We are thrilled to have interviewed pupil, 17-year-old Hannah T-A (Atkinson), where she shares the highlights of her extraordinary four-week cricketing escapade in Australia. The journey, marked by rigorous training, unforgettable moments, and newfound independence, provides a unique glimpse into the world of cricket and self-discovery. Check out the interview below.
Tell us about your Australian cricket experience.
The journey getting there was very long! I had training two to three times a week for four hours, and we also had games on top of training. We played around five games, which is quite a lot for being out there for only four weeks. I had the best time! The cricket I played out there was amazing, as well as the training. The main focus wasn’t necessarily on the games but more on what I was going to get out of this experience.
I got really lucky with my host family; I was able to fly in a helicopter, drive in golf buggies on their property and see kangaroos in their back garden. It was summer over there, so it was very hot, and the views were amazing.
What was your favourite part of the whole trip?
My favourite part would be the memories I made out there. Few people can say that when they were 17, they went over to Australia for four weeks for a cricket experience. The memories I’ve made over there will last my lifetime.
What was the most interesting thing you learned about Australia?
I have been there before as I have family there, but it’s so friendly and a really happy place.
Did you learn anything new about yourself?
I think I learned that I am much more independent than I thought I was, as I was over there for four weeks and didn’t have my parents with me the whole time. [Although] I was on FaceTime with my parents pretty much every day. I didn’t realise how independent I could be, and that was a big thing. I learned I’m independent, I could do that again, and I would still be happy.
Were you able to develop your Cricketing Skills?
Yes, I did. In terms of cricket, I was able to develop what I wanted to work on over the winter during their summer, which was nice. I also asked my coach to train me in specific areas, which would be difficult in summer in the UK.
What surprised you the most on your trip and about their team?
It was very similar in terms of team attitude. There was good communication, and everyone cheered on each other, which we do quite well over here, especially within our team. I honestly made friends for life out there; only being out there for four weeks is crazy, but I feel like it is the same team environment, which was nice.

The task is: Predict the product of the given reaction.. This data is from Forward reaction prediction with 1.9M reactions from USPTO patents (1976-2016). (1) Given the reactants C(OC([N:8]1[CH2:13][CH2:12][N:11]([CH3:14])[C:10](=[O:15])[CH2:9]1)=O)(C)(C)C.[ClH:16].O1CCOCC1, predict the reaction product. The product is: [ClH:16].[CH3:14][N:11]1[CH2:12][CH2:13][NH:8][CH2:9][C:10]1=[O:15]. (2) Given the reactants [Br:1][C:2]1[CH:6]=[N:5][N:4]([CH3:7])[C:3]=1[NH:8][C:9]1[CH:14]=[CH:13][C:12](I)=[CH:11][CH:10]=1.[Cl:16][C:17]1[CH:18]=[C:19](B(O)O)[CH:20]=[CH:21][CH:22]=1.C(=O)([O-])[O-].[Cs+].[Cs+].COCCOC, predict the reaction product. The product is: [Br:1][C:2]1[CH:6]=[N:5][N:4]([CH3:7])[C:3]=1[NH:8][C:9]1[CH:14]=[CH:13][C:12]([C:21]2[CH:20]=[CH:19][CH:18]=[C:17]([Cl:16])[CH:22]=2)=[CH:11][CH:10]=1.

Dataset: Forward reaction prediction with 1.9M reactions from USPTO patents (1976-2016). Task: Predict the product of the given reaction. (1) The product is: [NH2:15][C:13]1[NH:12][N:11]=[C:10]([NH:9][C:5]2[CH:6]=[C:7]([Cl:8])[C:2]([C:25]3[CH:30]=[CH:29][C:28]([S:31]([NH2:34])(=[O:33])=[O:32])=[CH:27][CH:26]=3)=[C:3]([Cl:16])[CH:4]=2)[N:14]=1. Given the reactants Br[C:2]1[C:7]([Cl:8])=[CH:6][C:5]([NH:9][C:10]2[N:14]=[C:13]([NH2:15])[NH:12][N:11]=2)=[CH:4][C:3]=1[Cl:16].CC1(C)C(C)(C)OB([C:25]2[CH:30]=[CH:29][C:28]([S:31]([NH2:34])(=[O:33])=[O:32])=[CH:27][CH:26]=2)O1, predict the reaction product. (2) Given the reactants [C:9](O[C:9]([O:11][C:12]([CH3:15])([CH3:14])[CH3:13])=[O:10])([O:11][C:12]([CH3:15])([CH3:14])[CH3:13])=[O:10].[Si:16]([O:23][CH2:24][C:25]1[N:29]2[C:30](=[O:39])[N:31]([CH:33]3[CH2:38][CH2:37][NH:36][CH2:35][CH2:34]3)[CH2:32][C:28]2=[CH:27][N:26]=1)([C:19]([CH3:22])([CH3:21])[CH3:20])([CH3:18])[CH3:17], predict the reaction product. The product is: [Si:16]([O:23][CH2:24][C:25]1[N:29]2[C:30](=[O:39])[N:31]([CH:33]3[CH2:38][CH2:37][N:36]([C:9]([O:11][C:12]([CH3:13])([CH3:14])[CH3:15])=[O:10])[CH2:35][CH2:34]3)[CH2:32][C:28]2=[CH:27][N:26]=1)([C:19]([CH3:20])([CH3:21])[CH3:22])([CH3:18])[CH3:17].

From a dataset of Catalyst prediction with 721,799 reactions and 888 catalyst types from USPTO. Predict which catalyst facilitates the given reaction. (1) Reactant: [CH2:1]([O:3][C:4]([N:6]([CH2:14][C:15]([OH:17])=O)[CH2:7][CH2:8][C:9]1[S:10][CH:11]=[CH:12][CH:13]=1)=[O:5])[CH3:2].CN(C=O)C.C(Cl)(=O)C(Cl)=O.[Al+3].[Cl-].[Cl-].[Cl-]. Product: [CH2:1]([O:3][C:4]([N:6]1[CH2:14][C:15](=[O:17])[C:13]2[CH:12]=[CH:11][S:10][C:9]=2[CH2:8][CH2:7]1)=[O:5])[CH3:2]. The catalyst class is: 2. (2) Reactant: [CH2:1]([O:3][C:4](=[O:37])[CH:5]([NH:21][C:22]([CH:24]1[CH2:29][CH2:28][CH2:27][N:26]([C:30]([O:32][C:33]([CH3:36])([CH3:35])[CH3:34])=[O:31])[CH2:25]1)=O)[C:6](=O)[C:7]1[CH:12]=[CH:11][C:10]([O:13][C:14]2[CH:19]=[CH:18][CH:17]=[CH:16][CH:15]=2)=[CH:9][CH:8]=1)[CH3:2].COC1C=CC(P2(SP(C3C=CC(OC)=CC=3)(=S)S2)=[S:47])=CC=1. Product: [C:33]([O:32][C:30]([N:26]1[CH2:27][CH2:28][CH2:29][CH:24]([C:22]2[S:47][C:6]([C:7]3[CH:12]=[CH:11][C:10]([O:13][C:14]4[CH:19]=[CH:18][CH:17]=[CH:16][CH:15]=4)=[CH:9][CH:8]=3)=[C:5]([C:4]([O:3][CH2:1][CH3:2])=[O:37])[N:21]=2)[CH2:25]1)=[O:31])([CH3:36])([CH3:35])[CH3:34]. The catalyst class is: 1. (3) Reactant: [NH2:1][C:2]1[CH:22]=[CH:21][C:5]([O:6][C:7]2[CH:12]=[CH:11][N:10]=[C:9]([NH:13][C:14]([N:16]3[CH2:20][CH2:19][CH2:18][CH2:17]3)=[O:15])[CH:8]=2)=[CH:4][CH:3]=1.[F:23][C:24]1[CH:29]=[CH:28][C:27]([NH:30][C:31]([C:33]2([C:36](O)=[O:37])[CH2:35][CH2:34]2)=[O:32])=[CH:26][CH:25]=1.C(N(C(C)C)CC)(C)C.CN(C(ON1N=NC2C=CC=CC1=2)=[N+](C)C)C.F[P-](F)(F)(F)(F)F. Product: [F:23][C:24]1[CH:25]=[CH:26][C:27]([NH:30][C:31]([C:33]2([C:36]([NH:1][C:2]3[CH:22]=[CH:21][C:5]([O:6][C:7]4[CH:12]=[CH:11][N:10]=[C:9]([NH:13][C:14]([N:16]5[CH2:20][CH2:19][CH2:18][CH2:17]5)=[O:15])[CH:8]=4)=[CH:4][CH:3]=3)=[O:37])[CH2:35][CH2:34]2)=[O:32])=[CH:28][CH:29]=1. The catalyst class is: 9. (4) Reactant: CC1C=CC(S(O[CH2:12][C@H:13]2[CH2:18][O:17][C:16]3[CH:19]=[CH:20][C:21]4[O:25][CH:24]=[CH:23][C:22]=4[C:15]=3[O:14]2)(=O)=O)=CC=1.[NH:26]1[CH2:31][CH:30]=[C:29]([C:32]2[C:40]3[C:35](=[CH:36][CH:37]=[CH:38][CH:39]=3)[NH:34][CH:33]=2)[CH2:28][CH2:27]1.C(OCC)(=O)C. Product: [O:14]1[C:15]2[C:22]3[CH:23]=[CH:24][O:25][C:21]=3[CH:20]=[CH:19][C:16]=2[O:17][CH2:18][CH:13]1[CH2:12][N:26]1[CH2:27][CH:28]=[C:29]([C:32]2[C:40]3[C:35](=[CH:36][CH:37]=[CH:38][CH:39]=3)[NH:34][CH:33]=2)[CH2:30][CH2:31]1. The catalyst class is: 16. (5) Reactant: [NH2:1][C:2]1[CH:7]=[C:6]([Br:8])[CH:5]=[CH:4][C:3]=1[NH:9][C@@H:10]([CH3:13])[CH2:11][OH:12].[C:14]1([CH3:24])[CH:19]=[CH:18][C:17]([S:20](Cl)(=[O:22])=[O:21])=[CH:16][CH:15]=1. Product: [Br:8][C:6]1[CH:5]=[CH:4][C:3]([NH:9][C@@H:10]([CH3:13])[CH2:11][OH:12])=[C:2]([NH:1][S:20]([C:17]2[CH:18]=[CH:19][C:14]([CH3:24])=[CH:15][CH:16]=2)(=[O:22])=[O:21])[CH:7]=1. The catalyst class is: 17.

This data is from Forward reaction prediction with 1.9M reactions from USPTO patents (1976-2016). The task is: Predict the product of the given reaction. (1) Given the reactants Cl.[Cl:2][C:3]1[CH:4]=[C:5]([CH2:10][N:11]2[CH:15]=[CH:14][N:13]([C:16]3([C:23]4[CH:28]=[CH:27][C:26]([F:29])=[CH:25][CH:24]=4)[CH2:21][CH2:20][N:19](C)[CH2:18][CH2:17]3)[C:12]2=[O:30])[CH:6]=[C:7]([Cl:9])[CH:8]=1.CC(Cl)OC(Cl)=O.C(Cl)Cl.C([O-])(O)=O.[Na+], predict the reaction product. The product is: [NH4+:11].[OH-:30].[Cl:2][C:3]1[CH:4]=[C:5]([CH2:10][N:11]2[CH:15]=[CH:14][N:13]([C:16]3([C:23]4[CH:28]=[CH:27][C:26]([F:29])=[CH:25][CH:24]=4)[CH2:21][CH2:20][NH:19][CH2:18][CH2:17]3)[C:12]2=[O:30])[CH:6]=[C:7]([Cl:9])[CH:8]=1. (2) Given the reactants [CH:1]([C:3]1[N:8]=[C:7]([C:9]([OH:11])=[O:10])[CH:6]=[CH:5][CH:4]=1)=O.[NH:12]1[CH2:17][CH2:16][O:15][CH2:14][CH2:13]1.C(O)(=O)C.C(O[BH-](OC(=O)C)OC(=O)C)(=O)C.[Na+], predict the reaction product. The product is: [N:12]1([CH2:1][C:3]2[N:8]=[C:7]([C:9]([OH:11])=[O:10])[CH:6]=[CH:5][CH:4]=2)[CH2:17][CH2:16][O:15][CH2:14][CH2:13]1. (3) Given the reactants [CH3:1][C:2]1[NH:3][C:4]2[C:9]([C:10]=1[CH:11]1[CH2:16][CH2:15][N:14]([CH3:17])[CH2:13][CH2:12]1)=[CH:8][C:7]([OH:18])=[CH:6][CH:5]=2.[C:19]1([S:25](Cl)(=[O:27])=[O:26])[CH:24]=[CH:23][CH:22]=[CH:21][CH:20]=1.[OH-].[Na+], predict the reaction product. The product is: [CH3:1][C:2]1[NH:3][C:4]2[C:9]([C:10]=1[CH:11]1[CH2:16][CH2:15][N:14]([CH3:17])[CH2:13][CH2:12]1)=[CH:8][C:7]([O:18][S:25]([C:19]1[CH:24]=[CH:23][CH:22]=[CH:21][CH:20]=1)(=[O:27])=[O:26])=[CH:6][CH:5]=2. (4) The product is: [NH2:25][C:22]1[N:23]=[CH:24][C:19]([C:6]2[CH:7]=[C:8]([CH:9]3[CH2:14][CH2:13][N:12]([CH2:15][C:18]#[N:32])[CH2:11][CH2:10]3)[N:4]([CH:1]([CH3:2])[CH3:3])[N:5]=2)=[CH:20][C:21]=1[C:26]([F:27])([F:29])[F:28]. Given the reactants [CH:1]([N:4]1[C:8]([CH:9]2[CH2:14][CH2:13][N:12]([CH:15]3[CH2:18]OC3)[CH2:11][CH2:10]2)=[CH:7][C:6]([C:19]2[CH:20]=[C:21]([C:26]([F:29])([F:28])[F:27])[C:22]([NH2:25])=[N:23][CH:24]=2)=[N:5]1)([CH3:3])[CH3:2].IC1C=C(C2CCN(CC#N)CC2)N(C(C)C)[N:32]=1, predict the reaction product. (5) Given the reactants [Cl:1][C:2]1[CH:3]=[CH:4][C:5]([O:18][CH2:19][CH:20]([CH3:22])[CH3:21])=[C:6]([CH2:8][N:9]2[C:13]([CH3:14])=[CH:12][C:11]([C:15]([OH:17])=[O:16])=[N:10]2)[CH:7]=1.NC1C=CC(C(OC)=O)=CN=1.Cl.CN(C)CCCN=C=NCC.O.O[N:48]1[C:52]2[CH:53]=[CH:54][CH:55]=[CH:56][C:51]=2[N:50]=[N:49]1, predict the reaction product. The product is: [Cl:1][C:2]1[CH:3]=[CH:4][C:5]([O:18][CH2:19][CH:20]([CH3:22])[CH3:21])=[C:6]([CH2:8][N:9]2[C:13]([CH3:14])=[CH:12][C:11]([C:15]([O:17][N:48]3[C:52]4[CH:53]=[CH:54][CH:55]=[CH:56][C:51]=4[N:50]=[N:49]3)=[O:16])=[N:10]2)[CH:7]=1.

Was there anything that you would specifically take from their team that you don’t have in the Mill Hill team that you would do or vice versa?
At Mill Hill, we cheer each other on and pick each other up. That was lacking a little bit when I was over there; some people did, but not the whole team.
What key takeaways would you incorporate in cricket over here compared to what you used to do before the four weeks?
To believe in myself a bit more. I can be very self-critical of my cricket skills because I hold myself to such a high standard. All my coaches and my parents believe in me. I need to believe in myself in order to push myself further. Hearing it from a complete stranger who has only known me for a week, they believe in me and have only known me for a week. Surely I can do it.
Would you like to add anything else?
The cricket experience made me realise I couldn’t just focus on cricket. You have to experience that way of life, which was completely different to mine because I was staying in a small town compared to London.
I found out the sun goes down earlier, and their training was so much earlier in the day, which almost threw me off because I’m so used to having training at 18:00 while they were starting at 15:00; I felt like I should still be at school. Instead, I was in the car on the way to cricket, which was fun.
You have similar experiences when you go on tours, but only for two weeks, and you’re with teachers and everyone. While this was very much through the help of the school, I was by myself. No one’s going to be out there with me. You have to decide what you want to do; you don’t have your parents calling teachers, saying, ‘Do you want to have a session now?’; you have to decide when you’ll do everything, which was very helpful because I’m so dependent on my parents over here. My parents drive me everywhere. In Australia, I had to decide what I was doing to work on my cricket experience.